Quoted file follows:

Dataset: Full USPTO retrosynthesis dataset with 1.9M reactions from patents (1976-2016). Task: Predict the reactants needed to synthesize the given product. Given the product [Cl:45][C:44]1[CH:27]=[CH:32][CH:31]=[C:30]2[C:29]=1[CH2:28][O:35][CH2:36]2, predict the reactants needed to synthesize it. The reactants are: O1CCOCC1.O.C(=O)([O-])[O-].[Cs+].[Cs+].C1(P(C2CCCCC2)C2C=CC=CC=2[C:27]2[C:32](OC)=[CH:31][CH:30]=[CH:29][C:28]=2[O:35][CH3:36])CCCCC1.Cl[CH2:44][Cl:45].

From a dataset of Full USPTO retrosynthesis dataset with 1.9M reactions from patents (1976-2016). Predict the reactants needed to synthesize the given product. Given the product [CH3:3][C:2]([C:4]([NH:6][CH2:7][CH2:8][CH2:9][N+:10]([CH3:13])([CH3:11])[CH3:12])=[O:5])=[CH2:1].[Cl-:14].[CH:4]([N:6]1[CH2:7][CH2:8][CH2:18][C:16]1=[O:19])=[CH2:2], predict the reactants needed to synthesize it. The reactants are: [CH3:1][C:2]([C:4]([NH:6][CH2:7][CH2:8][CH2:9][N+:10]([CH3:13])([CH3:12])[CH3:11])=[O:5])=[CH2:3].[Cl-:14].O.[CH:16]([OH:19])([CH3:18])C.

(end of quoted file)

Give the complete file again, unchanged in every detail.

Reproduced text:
Dataset: Full USPTO retrosynthesis dataset with 1.9M reactions from patents (1976-2016). Task: Predict the reactants needed to synthesize the given product. Given the product [Cl:45][C:44]1[CH:27]=[CH:32][CH:31]=[C:30]2[C:29]=1[CH2:28][O:35][CH2:36]2, predict the reactants needed to synthesize it. The reactants are: O1CCOCC1.O.C(=O)([O-])[O-].[Cs+].[Cs+].C1(P(C2CCCCC2)C2C=CC=CC=2[C:27]2[C:32](OC)=[CH:31][CH:30]=[CH:29][C:28]=2[O:35][CH3:36])CCCCC1.Cl[CH2:44][Cl:45].

From a dataset of Full USPTO retrosynthesis dataset with 1.9M reactions from patents (1976-2016). Predict the reactants needed to synthesize the given product. Given the product [CH3:3][C:2]([C:4]([NH:6][CH2:7][CH2:8][CH2:9][N+:10]([CH3:13])([CH3:11])[CH3:12])=[O:5])=[CH2:1].[Cl-:14].[CH:4]([N:6]1[CH2:7][CH2:8][CH2:18][C:16]1=[O:19])=[CH2:2], predict the reactants needed to synthesize it. The reactants are: [CH3:1][C:2]([C:4]([NH:6][CH2:7][CH2:8][CH2:9][N+:10]([CH3:13])([CH3:12])[CH3:11])=[O:5])=[CH2:3].[Cl-:14].O.[CH:16]([OH:19])([CH3:18])C.